SA Power Utility Eskom Confirms Stage One Power Cut Will Continue On Saturday

SA power utility giant Eskom on Friday said stage one rotational load shedding will continue from 9 am until 11 pm on Saturday, but expects some of the problems to be resolved by Sunday, reported IOL News.

In an official statement, Eskom said the electricity system is currently under severe pressure as several generation units are now out of service. The power utility assured that recovery efforts were under way to fix coal handling issues at Medupi and to expedite the return of units that experienced technical problems.

“We hope to have recovered adequately by Sunday so that South African can enjoy watching the Springboks playing in the World Cup,” the statement said.

South Africa will take on Japan in the Rugby World Cup quarter-final on Sunday.

Meanwhile, South African Deputy President David Mabuza has apologised to the people of the country who have been hit by continuous blackouts. The blackouts have affected a number of businesses as well as learners who are busy preparing for the end of year examinations across the country.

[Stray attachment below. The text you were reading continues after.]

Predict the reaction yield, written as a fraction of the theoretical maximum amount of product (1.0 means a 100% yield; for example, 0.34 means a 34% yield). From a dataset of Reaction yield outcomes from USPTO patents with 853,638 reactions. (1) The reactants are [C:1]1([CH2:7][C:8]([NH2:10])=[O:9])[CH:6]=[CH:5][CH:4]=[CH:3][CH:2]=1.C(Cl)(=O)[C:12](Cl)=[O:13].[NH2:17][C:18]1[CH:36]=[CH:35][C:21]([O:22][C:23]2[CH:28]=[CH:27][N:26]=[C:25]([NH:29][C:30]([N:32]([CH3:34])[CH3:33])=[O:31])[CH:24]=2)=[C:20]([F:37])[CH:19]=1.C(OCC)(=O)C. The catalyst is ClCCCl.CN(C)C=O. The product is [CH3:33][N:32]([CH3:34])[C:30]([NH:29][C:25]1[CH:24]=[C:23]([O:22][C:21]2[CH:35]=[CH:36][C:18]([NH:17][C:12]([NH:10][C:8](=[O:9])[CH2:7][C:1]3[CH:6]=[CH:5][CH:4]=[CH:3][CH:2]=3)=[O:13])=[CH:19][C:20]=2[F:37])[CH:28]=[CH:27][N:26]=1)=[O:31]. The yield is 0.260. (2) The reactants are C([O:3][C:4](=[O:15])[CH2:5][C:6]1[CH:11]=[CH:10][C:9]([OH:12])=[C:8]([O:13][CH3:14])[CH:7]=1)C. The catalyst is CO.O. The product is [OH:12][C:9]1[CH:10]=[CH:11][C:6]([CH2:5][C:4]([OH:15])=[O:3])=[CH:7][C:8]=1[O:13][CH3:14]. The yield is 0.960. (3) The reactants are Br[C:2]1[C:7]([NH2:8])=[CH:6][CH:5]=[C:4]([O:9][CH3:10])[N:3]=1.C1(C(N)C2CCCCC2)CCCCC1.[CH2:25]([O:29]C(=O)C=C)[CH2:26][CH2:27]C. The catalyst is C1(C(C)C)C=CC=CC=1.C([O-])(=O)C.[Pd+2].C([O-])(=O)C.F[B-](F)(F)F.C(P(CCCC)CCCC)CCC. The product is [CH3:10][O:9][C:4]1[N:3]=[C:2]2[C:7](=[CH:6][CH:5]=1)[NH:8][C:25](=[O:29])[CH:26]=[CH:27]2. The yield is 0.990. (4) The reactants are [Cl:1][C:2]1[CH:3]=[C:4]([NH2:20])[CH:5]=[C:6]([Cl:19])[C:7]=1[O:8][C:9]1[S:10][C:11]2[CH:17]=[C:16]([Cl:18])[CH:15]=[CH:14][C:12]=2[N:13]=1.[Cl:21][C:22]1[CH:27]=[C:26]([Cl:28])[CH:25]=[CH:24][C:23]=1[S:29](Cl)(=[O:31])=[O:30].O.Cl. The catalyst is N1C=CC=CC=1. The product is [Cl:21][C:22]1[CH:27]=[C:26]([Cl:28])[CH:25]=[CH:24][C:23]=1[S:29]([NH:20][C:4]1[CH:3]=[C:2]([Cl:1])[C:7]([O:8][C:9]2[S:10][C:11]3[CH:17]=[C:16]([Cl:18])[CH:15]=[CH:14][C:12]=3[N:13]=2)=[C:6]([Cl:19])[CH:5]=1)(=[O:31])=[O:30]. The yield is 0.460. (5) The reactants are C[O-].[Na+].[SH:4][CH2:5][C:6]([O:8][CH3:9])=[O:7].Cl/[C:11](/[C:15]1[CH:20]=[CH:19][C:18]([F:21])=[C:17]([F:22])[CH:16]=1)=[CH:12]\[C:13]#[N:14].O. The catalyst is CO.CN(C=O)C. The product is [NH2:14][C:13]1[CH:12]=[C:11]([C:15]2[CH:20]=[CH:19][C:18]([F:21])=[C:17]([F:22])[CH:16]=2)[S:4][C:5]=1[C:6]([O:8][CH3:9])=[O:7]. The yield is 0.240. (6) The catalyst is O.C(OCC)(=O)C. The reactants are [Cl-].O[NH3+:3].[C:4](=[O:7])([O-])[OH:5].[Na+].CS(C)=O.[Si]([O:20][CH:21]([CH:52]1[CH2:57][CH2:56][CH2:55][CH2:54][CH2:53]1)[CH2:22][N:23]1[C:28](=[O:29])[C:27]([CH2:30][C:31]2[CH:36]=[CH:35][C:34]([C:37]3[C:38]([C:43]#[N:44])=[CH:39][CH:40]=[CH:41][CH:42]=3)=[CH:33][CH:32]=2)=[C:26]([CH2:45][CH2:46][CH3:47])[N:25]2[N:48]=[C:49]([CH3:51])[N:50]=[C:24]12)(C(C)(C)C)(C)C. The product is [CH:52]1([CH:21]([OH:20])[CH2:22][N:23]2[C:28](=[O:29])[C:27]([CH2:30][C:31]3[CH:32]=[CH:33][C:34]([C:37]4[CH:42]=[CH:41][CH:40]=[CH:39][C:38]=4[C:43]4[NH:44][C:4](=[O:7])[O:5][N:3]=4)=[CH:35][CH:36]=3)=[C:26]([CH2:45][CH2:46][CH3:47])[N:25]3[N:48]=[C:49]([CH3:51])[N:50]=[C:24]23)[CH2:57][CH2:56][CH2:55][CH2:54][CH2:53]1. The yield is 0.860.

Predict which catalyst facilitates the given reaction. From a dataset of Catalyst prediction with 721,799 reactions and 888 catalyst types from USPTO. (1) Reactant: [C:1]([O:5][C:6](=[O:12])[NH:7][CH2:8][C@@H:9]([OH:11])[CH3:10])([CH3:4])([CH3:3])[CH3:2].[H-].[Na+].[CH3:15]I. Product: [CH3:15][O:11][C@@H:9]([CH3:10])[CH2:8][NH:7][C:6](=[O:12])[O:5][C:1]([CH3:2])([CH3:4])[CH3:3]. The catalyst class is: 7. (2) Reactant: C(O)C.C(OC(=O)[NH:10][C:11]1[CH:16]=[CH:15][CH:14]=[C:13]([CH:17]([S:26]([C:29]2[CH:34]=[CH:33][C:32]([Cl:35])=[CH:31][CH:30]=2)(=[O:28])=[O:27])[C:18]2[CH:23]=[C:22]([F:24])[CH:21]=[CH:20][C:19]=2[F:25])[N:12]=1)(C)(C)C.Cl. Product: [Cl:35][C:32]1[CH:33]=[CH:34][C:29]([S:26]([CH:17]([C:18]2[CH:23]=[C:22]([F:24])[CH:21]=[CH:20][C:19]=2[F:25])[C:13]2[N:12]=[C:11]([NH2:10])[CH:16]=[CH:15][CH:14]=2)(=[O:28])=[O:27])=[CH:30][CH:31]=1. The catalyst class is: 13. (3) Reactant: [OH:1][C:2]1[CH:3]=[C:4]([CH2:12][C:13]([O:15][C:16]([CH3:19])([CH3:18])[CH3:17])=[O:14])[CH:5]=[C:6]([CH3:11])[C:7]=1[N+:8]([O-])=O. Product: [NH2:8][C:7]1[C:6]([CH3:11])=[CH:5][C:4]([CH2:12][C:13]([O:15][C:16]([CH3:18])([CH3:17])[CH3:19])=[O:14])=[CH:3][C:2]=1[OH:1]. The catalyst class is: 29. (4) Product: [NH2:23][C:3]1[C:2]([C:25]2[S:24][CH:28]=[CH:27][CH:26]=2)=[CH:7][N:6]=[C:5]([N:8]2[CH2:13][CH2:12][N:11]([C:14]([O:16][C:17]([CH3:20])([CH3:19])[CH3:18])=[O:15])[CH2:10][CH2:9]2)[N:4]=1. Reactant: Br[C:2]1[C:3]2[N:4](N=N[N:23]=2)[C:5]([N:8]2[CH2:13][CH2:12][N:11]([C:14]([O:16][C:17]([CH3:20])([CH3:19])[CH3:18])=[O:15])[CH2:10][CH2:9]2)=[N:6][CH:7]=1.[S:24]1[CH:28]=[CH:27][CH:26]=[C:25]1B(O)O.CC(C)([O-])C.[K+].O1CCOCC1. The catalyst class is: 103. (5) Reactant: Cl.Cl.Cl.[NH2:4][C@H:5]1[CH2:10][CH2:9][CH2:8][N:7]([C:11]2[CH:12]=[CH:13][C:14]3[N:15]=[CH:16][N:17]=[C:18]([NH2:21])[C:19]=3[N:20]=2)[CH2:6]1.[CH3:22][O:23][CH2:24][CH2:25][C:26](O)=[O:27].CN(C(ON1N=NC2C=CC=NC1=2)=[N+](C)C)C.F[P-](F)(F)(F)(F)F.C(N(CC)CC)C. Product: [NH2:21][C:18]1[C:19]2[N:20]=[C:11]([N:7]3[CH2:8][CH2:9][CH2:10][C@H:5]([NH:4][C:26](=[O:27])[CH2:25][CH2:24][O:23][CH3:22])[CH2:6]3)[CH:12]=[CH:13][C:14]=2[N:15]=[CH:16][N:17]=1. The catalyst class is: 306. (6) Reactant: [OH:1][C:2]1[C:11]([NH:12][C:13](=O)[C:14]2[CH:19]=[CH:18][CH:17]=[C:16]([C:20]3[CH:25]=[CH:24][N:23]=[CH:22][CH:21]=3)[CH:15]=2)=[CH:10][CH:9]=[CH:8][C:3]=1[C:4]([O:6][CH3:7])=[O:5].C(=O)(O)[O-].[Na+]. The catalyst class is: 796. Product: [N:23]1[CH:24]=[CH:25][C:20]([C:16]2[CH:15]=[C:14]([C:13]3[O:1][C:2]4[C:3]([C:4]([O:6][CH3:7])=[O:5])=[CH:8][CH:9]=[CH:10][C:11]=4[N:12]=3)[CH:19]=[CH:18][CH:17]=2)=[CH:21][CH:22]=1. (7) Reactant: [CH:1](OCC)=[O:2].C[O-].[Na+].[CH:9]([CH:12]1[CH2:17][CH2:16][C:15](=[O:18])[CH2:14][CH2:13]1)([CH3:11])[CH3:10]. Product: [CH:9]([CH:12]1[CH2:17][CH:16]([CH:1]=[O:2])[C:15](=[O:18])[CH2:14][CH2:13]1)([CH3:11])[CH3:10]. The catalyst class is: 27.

“We must, on behalf of the government, apologize to all businesses, to students who cannot take their exams, for the inconvenience this causes,” Vice President Mabuza told Parliament on Thursday. “We are studying the problems affecting Eskom and we want to assure South Africans that we will return to a normal situation.”

The load-shedding, which began on Wednesday, continued throughout Thursday and Friday due to faulty generating units.

Eskom suffered a major setback after losing three units at the Medupi power station in Limpopo due to coal and ash handling issues. By Friday evening, one of the units was back on line.

The public electricity giant supplies 95% of the electricity produced in South Africa. In June 2019, the company announced a debt of more than 1 billion dollars. It cited breakdowns in their plants as the cause of these cuts and promised a return to normalcy soon.

Caroline Finnegan

A professionnal journalist for the past ten years, I cover global news and economic affairs for The Chief Observer.

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